You do raise a number of valid points, but I'm afraid you're missing the biggest one of all.
Batman is "the most realistic" because from the characters conception, an effort has been made to present him as what no other top tier superhero across any of the various comic book companies are: a human being of flesh and bone without the aid of anything other-worldly.
Superman is an alien come to Earth where he becomes a pseudo-god.
Spider-man is bitten by a radioactive/genetically engineered spider and gains mutant powers.
Wonder Woman is an amazon warrior princess, descended from myth.
The Fantastic Four are mutants. The X-Men are mutants.
Green Lantern gets his abilities from an alien race/source.
Martian Manhunter is a Martian.
You get the gist, right?
Something else makes all of these individuals special.
Batman, meanwhile, makes himself something special.
He isn't an alien, or a mutant, or anything else. While he may not be the only hero without powers he is the first and the greatest of them all.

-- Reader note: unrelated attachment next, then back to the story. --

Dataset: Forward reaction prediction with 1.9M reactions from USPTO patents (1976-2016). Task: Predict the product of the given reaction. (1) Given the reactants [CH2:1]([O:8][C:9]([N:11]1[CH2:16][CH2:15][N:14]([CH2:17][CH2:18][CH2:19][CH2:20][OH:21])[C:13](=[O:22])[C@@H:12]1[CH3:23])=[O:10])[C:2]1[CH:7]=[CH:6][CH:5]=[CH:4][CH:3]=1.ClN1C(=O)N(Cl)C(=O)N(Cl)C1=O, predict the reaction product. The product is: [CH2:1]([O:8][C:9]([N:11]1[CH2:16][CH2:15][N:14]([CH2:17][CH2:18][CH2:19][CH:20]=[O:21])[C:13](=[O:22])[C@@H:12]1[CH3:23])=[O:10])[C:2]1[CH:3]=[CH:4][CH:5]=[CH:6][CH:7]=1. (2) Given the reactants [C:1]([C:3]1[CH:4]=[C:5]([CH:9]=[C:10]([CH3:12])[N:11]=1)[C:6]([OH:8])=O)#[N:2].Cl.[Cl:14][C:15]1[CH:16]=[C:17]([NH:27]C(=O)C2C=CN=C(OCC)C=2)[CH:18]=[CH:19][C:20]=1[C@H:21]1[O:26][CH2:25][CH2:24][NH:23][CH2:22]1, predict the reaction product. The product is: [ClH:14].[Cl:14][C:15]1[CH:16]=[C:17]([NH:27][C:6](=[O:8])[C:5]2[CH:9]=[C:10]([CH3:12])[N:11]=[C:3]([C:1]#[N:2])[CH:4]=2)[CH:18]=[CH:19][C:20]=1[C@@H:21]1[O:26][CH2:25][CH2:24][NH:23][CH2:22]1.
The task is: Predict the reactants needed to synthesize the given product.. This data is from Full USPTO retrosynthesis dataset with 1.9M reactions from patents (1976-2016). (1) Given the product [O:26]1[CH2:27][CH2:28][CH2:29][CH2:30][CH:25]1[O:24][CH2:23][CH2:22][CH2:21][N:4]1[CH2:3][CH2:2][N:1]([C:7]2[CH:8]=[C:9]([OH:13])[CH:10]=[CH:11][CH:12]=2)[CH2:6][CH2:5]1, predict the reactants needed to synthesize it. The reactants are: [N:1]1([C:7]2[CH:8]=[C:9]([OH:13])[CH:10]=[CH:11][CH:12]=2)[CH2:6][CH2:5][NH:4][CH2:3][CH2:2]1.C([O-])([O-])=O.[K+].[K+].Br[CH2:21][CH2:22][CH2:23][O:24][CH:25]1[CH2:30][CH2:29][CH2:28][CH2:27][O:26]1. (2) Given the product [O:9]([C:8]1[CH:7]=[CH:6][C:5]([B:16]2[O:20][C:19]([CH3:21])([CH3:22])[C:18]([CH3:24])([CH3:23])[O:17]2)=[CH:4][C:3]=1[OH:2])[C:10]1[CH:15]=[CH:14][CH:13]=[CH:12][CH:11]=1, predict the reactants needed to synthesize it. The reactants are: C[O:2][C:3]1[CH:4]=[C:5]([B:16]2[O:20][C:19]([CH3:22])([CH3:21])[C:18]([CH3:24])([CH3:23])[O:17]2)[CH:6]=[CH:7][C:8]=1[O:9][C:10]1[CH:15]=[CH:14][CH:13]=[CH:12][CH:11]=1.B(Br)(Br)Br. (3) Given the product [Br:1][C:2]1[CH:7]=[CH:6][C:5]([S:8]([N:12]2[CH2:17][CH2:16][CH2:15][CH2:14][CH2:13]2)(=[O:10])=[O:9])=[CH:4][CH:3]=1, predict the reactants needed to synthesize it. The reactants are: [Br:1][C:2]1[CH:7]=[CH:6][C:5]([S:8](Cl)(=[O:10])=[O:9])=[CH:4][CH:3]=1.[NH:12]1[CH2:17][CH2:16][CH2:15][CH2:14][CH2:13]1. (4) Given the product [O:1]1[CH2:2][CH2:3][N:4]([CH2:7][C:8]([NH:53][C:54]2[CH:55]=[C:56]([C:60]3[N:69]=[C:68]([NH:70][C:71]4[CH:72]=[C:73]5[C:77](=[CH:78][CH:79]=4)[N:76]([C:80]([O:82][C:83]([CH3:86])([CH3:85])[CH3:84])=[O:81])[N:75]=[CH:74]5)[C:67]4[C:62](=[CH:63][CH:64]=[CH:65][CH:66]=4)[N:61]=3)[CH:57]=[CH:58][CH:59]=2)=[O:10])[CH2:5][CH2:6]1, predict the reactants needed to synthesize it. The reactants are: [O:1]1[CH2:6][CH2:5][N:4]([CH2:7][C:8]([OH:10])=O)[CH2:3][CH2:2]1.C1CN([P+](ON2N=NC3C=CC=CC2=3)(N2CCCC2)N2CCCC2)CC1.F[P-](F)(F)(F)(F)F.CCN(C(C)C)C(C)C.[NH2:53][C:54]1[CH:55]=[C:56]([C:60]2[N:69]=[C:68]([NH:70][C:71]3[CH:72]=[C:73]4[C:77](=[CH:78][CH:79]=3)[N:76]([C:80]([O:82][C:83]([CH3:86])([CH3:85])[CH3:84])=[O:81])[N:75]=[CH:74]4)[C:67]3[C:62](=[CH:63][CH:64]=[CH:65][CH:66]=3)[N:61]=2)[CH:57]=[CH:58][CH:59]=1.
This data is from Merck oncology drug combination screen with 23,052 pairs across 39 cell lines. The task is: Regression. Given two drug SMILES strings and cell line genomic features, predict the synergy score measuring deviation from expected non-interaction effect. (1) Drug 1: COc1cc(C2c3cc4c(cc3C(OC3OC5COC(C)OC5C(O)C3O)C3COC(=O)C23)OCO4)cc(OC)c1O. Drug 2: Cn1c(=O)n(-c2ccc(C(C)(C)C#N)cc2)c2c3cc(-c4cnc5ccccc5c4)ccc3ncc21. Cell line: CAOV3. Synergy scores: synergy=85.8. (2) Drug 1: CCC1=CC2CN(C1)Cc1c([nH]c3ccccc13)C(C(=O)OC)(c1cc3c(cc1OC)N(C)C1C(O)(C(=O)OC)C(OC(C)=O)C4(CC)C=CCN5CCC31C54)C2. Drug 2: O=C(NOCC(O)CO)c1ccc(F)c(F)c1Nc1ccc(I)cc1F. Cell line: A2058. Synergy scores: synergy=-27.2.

Through discipline, training, determination, genius, whatever else... he becomes something more than he should reasonably be able to. He adds to that with his financial resources, true. Yet somehow I imagine he'd be doing what he does if he had to ride a beat-up bicycle and work out of a garage. LOL.
If you look at the Batman universe in a 100% literal context? Of course you'll disagree with Batman being 'real' -- but if you stop and realize, Batman doesn't rely on the "chemicals/radiation/genetics mutated me" or "aliens involved" to make him something beyond a man, but instead tries to show how an individual could likely do much of what is shown from him, then you realize... it's right on.
Batman is the most realistic. That doesn't mean he's got to be 100% reality. It just means, when held up against the world of superheroes, he's the closest thing to realism, even with things like batarangs and billion-dollar lives.